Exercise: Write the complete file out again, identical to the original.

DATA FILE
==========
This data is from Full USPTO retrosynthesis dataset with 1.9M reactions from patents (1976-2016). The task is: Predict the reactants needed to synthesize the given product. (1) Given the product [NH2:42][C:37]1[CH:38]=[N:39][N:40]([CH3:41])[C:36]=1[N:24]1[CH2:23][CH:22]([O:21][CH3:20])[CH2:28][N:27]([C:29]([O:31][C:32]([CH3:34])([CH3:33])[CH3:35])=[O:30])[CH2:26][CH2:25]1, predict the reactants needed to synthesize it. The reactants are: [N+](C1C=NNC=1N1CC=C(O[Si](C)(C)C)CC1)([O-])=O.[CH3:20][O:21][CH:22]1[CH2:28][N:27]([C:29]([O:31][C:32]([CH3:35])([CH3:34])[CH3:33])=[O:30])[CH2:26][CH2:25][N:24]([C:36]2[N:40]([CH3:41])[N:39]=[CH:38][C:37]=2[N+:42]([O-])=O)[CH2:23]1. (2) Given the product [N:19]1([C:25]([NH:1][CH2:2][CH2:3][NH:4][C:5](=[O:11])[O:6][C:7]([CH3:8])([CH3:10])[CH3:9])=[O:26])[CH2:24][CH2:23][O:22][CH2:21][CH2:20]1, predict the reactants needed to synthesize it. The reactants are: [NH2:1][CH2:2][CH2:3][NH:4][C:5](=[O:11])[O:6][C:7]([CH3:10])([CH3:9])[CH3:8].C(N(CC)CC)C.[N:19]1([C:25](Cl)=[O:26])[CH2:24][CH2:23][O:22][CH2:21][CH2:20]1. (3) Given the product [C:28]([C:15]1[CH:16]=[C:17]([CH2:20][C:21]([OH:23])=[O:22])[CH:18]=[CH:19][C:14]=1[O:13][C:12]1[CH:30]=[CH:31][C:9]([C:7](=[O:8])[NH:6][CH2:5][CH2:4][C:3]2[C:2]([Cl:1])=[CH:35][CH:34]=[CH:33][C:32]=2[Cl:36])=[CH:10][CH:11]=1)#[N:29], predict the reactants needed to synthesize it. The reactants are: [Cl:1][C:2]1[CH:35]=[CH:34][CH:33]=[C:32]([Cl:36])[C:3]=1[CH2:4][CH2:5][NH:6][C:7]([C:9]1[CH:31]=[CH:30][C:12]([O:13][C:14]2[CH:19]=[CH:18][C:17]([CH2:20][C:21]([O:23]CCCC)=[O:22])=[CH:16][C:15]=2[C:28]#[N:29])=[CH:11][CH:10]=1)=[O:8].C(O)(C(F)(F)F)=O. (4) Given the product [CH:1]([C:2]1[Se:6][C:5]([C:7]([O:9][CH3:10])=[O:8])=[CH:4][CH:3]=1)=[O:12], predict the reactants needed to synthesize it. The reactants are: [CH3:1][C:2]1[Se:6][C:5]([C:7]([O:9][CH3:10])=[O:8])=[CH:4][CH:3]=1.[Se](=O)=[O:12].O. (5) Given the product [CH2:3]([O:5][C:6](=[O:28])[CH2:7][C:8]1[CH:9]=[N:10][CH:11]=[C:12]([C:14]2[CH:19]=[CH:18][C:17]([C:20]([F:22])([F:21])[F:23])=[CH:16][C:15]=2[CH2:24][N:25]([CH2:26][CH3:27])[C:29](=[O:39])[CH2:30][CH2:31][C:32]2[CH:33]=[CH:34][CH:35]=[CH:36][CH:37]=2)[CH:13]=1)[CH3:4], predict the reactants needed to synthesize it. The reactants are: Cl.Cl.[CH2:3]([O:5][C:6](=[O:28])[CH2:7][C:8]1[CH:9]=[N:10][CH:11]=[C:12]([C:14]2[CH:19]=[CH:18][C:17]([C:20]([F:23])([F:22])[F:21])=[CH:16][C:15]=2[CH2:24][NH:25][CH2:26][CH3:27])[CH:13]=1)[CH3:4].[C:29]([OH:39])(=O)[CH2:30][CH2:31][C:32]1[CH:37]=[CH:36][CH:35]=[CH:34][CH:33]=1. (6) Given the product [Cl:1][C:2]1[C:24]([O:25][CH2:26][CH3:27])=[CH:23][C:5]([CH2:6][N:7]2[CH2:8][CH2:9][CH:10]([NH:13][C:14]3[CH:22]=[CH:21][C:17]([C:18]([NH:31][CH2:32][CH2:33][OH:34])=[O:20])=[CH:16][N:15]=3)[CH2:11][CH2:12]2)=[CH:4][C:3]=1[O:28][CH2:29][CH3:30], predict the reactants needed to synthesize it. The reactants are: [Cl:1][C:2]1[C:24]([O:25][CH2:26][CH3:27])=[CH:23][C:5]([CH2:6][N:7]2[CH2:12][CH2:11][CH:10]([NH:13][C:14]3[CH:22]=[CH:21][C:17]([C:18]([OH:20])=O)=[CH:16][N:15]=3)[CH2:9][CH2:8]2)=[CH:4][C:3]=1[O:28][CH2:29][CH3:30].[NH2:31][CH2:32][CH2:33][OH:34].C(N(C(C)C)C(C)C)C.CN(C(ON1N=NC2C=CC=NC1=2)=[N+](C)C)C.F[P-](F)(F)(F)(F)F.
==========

This data is from Full USPTO retrosynthesis dataset with 1.9M reactions from patents (1976-2016). The task is: Predict the reactants needed to synthesize the given product. (1) Given the product [NH2:42][C:37]1[CH:38]=[N:39][N:40]([CH3:41])[C:36]=1[N:24]1[CH2:23][CH:22]([O:21][CH3:20])[CH2:28][N:27]([C:29]([O:31][C:32]([CH3:34])([CH3:33])[CH3:35])=[O:30])[CH2:26][CH2:25]1, predict the reactants needed to synthesize it. The reactants are: [N+](C1C=NNC=1N1CC=C(O[Si](C)(C)C)CC1)([O-])=O.[CH3:20][O:21][CH:22]1[CH2:28][N:27]([C:29]([O:31][C:32]([CH3:35])([CH3:34])[CH3:33])=[O:30])[CH2:26][CH2:25][N:24]([C:36]2[N:40]([CH3:41])[N:39]=[CH:38][C:37]=2[N+:42]([O-])=O)[CH2:23]1. (2) Given the product [N:19]1([C:25]([NH:1][CH2:2][CH2:3][NH:4][C:5](=[O:11])[O:6][C:7]([CH3:8])([CH3:10])[CH3:9])=[O:26])[CH2:24][CH2:23][O:22][CH2:21][CH2:20]1, predict the reactants needed to synthesize it. The reactants are: [NH2:1][CH2:2][CH2:3][NH:4][C:5](=[O:11])[O:6][C:7]([CH3:10])([CH3:9])[CH3:8].C(N(CC)CC)C.[N:19]1([C:25](Cl)=[O:26])[CH2:24][CH2:23][O:22][CH2:21][CH2:20]1. (3) Given the product [C:28]([C:15]1[CH:16]=[C:17]([CH2:20][C:21]([OH:23])=[O:22])[CH:18]=[CH:19][C:14]=1[O:13][C:12]1[CH:30]=[CH:31][C:9]([C:7](=[O:8])[NH:6][CH2:5][CH2:4][C:3]2[C:2]([Cl:1])=[CH:35][CH:34]=[CH:33][C:32]=2[Cl:36])=[CH:10][CH:11]=1)#[N:29], predict the reactants needed to synthesize it. The reactants are: [Cl:1][C:2]1[CH:35]=[CH:34][CH:33]=[C:32]([Cl:36])[C:3]=1[CH2:4][CH2:5][NH:6][C:7]([C:9]1[CH:31]=[CH:30][C:12]([O:13][C:14]2[CH:19]=[CH:18][C:17]([CH2:20][C:21]([O:23]CCCC)=[O:22])=[CH:16][C:15]=2[C:28]#[N:29])=[CH:11][CH:10]=1)=[O:8].C(O)(C(F)(F)F)=O. (4) Given the product [CH:1]([C:2]1[Se:6][C:5]([C:7]([O:9][CH3:10])=[O:8])=[CH:4][CH:3]=1)=[O:12], predict the reactants needed to synthesize it. The reactants are: [CH3:1][C:2]1[Se:6][C:5]([C:7]([O:9][CH3:10])=[O:8])=[CH:4][CH:3]=1.[Se](=O)=[O:12].O. (5) Given the product [CH2:3]([O:5][C:6](=[O:28])[CH2:7][C:8]1[CH:9]=[N:10][CH:11]=[C:12]([C:14]2[CH:19]=[CH:18][C:17]([C:20]([F:22])([F:21])[F:23])=[CH:16][C:15]=2[CH2:24][N:25]([CH2:26][CH3:27])[C:29](=[O:39])[CH2:30][CH2:31][C:32]2[CH:33]=[CH:34][CH:35]=[CH:36][CH:37]=2)[CH:13]=1)[CH3:4], predict the reactants needed to synthesize it. The reactants are: Cl.Cl.[CH2:3]([O:5][C:6](=[O:28])[CH2:7][C:8]1[CH:9]=[N:10][CH:11]=[C:12]([C:14]2[CH:19]=[CH:18][C:17]([C:20]([F:23])([F:22])[F:21])=[CH:16][C:15]=2[CH2:24][NH:25][CH2:26][CH3:27])[CH:13]=1)[CH3:4].[C:29]([OH:39])(=O)[CH2:30][CH2:31][C:32]1[CH:37]=[CH:36][CH:35]=[CH:34][CH:33]=1. (6) Given the product [Cl:1][C:2]1[C:24]([O:25][CH2:26][CH3:27])=[CH:23][C:5]([CH2:6][N:7]2[CH2:8][CH2:9][CH:10]([NH:13][C:14]3[CH:22]=[CH:21][C:17]([C:18]([NH:31][CH2:32][CH2:33][OH:34])=[O:20])=[CH:16][N:15]=3)[CH2:11][CH2:12]2)=[CH:4][C:3]=1[O:28][CH2:29][CH3:30], predict the reactants needed to synthesize it. The reactants are: [Cl:1][C:2]1[C:24]([O:25][CH2:26][CH3:27])=[CH:23][C:5]([CH2:6][N:7]2[CH2:12][CH2:11][CH:10]([NH:13][C:14]3[CH:22]=[CH:21][C:17]([C:18]([OH:20])=O)=[CH:16][N:15]=3)[CH2:9][CH2:8]2)=[CH:4][C:3]=1[O:28][CH2:29][CH3:30].[NH2:31][CH2:32][CH2:33][OH:34].C(N(C(C)C)C(C)C)C.CN(C(ON1N=NC2C=CC=NC1=2)=[N+](C)C)C.F[P-](F)(F)(F)(F)F.